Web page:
The Federal Bureau of Investigation is in the process of elevating animal abuse to a Level One crime, placing it as a top priority with crimes like murder, extortion, and financial fraud. The FBI believes anyone who will hurt an animal may morph into the next Jeffery Dahmer and, by next February, indicates it will actively pursue those who have gained world-wide notoriety for soring horses.

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Horse Soring Bills
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Oppose S. 1161, the Lamar Alexander bill »

Horse Slaughter and Horse Soring Bills

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Ayotte, Warner reintroduce legislation in Senate to prevent horse soring

Stacked shoes of a sored Tennessee Walking Horse. HSUS image.

Cross-posted from the August Free Press »

U.S. Sens. Kelly Ayotte (R-NH) and Mark Warner (D-VA) today reintroduced legislation to protect horses from the abusive practice known as soring – in which show horse trainers apply blistering or burning agents, lacerations, sharp objects, or other substances or devices to a horse’s limb to intentionally make each step painful, forcing a horse to perform an exaggerated high-stepping gait that is rewarded in show rings.

Sens. Ayotte and Warner originally introduced the Prevent All Soring Tactics (PAST) Act in July 2013 to prevent soring, an inhumane training practice that continues despite being prohibited under federal law.

Joining Senators Ayotte and Warner as cosponsors of this legislation are Senators Richard Blumenthal (D-CT), Susan Collins (R-ME), Dianne Feinstein (D-CA), Mark Kirk (R-IL), Ed Markey (D-MA), Claire McCaskill (D-MO), Gary Peters (D-MI), Pat Toomey (R-PA) and David Vitter (R-LA).

In 2010, the Department of Agriculture (USDA) Inspector General conducted an audit of the federal Horse Protection Program, which found that show horse trainers often go to great lengths to evade federal law prohibiting soring and requiring them to train horses using humane methods. The USDA Inspector General made several recommendations, including establishing stiffer penalties and abolishing the self-policing practices currently allowed under existing regulations, in which Horse Industry Organizations are able to assign their own inspectors to monitor horse shows.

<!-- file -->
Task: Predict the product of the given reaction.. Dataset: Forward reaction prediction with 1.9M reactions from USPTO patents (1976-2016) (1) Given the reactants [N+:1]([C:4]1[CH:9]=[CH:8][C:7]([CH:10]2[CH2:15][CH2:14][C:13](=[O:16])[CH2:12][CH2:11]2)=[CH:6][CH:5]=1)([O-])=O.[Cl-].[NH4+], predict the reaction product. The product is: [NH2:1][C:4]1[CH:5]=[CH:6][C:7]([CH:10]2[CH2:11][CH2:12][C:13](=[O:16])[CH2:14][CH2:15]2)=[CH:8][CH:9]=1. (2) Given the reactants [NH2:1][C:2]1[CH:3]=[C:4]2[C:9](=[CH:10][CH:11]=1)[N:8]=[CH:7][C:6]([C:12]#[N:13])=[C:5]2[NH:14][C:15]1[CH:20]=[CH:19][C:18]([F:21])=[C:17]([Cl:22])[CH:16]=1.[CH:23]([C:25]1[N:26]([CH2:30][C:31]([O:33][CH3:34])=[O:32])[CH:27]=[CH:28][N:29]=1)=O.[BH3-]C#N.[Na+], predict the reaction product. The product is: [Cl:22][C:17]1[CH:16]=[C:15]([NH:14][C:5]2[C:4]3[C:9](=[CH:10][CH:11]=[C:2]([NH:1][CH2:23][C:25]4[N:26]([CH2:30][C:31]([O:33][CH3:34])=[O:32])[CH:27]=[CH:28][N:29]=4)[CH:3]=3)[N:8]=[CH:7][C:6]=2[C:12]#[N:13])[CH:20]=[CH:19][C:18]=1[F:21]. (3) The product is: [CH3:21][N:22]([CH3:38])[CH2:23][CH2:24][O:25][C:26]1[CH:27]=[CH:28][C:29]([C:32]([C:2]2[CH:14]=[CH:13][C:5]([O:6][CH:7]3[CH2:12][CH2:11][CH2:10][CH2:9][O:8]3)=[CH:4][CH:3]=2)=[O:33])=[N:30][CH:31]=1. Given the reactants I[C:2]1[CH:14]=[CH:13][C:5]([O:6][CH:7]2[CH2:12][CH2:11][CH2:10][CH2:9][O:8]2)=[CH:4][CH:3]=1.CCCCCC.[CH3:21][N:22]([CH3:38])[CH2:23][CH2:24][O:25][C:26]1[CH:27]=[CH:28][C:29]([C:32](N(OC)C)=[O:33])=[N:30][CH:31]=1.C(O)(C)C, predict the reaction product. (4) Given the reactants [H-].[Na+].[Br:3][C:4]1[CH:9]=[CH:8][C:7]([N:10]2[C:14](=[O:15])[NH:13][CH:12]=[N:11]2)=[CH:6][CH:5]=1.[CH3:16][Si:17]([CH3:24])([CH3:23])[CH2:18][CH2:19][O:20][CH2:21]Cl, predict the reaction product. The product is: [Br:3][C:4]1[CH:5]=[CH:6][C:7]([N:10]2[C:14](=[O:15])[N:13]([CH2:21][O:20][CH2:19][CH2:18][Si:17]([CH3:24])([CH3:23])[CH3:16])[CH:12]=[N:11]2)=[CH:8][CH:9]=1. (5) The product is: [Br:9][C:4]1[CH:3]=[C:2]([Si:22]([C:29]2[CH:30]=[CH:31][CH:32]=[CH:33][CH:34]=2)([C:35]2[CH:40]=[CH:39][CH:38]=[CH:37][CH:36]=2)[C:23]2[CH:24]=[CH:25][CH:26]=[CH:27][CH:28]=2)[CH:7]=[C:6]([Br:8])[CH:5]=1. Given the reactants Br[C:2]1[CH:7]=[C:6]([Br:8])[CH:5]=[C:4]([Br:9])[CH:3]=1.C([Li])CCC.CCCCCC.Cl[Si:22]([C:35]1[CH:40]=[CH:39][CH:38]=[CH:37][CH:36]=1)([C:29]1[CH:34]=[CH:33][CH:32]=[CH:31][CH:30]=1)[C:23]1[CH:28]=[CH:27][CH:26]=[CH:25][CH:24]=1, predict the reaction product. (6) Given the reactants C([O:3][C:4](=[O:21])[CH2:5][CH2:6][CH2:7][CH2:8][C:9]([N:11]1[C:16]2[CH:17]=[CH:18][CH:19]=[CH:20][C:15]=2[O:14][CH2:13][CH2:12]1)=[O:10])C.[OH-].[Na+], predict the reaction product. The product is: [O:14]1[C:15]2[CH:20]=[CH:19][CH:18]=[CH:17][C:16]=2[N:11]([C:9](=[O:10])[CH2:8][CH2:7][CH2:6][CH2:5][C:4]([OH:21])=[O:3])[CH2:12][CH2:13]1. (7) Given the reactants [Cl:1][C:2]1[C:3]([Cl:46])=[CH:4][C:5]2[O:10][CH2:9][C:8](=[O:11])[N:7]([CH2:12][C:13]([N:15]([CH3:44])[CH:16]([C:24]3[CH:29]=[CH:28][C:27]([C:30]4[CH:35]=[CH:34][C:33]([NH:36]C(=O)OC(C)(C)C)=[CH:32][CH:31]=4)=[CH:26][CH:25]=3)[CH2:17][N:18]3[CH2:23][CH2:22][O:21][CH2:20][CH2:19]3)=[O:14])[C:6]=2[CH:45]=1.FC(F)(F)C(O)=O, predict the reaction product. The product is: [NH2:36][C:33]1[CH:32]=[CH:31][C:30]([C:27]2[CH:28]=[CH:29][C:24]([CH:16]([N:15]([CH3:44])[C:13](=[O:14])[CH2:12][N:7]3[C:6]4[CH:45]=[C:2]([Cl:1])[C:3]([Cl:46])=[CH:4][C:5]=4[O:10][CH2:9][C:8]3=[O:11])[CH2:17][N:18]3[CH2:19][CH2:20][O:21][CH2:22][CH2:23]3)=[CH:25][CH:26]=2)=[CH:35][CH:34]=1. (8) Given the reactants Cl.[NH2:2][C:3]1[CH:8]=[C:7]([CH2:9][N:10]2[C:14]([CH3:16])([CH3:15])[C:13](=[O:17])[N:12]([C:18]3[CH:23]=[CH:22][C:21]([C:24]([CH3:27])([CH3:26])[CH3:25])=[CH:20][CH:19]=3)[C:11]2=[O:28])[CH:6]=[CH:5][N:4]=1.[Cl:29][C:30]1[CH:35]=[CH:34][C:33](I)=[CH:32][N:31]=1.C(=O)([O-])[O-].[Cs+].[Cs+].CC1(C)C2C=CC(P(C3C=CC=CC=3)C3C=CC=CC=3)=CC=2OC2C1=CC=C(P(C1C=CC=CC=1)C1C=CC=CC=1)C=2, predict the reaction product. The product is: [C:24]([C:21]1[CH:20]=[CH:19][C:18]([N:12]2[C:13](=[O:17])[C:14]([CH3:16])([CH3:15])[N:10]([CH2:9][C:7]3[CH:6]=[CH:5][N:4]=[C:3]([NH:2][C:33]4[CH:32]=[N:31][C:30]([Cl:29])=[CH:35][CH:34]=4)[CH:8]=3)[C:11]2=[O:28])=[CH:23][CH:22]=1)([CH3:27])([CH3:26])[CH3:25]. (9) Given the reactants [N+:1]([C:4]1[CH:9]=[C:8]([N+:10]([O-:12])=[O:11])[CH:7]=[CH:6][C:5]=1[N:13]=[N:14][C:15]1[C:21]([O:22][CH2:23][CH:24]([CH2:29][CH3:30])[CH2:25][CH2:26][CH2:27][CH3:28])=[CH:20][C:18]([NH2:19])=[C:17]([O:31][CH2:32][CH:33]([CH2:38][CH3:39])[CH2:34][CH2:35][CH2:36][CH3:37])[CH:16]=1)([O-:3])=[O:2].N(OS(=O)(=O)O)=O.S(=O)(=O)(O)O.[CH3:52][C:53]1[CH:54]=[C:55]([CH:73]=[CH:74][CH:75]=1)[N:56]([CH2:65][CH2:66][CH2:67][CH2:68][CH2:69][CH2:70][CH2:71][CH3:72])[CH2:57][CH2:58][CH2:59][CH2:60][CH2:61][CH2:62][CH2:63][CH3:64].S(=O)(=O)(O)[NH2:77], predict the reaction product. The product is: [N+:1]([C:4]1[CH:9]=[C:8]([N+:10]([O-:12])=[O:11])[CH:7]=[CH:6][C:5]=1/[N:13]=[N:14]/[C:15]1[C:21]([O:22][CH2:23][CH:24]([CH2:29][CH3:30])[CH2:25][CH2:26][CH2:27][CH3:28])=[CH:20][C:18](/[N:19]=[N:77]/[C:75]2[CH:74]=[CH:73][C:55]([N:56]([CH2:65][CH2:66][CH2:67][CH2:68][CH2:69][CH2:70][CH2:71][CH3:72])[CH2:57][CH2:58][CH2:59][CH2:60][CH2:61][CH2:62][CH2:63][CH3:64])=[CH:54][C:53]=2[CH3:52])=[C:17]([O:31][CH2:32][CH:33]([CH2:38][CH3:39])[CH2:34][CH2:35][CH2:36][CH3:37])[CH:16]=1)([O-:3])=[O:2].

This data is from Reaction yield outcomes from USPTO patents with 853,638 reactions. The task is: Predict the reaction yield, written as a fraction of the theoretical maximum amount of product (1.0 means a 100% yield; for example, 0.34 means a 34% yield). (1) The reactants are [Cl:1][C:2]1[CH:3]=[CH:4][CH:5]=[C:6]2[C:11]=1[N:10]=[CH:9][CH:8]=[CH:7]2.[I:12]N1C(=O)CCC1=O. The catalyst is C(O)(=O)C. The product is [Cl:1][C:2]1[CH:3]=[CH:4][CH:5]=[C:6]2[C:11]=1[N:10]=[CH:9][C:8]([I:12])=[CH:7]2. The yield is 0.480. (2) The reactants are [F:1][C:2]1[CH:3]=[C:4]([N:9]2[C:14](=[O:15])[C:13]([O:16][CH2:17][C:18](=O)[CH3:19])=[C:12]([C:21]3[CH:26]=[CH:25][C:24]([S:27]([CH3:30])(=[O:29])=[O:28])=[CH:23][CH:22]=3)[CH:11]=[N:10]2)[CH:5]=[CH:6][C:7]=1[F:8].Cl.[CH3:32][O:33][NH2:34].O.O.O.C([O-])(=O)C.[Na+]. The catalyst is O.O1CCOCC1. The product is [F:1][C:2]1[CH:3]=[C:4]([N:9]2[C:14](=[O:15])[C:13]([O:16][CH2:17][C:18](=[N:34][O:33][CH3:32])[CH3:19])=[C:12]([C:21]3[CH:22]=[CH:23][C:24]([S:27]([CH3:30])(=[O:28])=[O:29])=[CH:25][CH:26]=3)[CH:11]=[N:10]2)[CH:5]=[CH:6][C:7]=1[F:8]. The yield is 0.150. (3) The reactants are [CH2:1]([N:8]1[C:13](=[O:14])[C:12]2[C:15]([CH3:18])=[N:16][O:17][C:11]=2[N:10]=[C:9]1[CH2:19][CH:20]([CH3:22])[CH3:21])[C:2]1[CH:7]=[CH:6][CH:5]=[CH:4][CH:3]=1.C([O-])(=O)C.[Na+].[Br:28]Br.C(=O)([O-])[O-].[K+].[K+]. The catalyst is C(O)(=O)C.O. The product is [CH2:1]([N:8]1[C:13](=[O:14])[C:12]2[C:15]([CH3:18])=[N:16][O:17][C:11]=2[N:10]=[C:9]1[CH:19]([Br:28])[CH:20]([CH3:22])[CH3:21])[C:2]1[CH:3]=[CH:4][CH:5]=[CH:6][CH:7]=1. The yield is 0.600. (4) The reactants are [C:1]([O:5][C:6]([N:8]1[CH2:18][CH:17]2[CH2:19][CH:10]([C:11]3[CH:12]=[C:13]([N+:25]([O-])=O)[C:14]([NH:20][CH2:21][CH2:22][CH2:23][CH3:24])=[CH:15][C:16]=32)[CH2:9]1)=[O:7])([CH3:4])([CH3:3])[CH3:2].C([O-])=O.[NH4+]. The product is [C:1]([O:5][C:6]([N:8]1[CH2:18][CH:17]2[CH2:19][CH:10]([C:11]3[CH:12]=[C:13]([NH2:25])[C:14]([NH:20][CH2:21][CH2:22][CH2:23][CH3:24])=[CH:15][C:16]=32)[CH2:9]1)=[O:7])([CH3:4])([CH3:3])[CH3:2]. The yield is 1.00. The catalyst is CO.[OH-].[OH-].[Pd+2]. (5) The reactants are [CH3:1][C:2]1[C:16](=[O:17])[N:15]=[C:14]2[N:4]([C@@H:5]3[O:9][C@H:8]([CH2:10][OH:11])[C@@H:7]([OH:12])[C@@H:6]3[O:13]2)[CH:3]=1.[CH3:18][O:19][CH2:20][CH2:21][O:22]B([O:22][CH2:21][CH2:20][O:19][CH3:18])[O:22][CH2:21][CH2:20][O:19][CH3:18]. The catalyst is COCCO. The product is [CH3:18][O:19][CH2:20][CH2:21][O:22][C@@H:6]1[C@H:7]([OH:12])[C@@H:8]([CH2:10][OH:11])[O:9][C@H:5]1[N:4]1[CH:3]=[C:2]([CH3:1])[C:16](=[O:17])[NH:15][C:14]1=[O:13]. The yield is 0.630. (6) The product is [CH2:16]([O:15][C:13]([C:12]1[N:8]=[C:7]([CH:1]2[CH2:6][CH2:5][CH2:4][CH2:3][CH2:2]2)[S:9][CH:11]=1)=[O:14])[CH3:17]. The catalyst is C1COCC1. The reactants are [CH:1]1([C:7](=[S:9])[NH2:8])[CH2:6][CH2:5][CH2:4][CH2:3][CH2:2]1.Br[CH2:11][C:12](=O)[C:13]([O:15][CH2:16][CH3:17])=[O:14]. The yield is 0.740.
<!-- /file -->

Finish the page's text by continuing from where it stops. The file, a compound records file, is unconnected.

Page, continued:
“Whether riding, racing, hunting or training, horses have been a part of Virginia’s culture for 400 years,” said Sen. Warner. “However, owners and breeders from across the Commonwealth agree that the deliberate act of inflicting pain on horses has no place in modern equestrian competition. Senator Ayotte and I are proud to reintroduce the Prevent All Soring Tactics Act to give USDA the tools it needs to crack down on horse soring and end this cruel practice once and for all.”

“Soring is inhumane, and this bipartisan legislation takes an important step toward stopping this abusive training tactic that intentionally inflicts pain on horses,” said Sen. Ayotte. “I will continue to work across the aisle to protect horses from this cruel practice.”

Continue reading at the Augusta Free Press »

RELATED READING

1. S.1121 — A bill to amend the Horse Protection Act to designate additional unlawful acts under the Act, strengthen penalties for violations of the Act, improve Department of Agriculture enforcement of the Act, and for other purposes.

2. Soring bill advocates blame Blackburn, McConnell for lack of action; Tuesday’s Horse

3. Horse Soring FAQ’s; http://www.horsefund.org

4. Billy Go Boy Chat — Tennessee Walking Horses — The “Lickers and the Flatters”

5. Will we ever really get rid of the horrible abuse of horse soring?; Tuesday’s Horse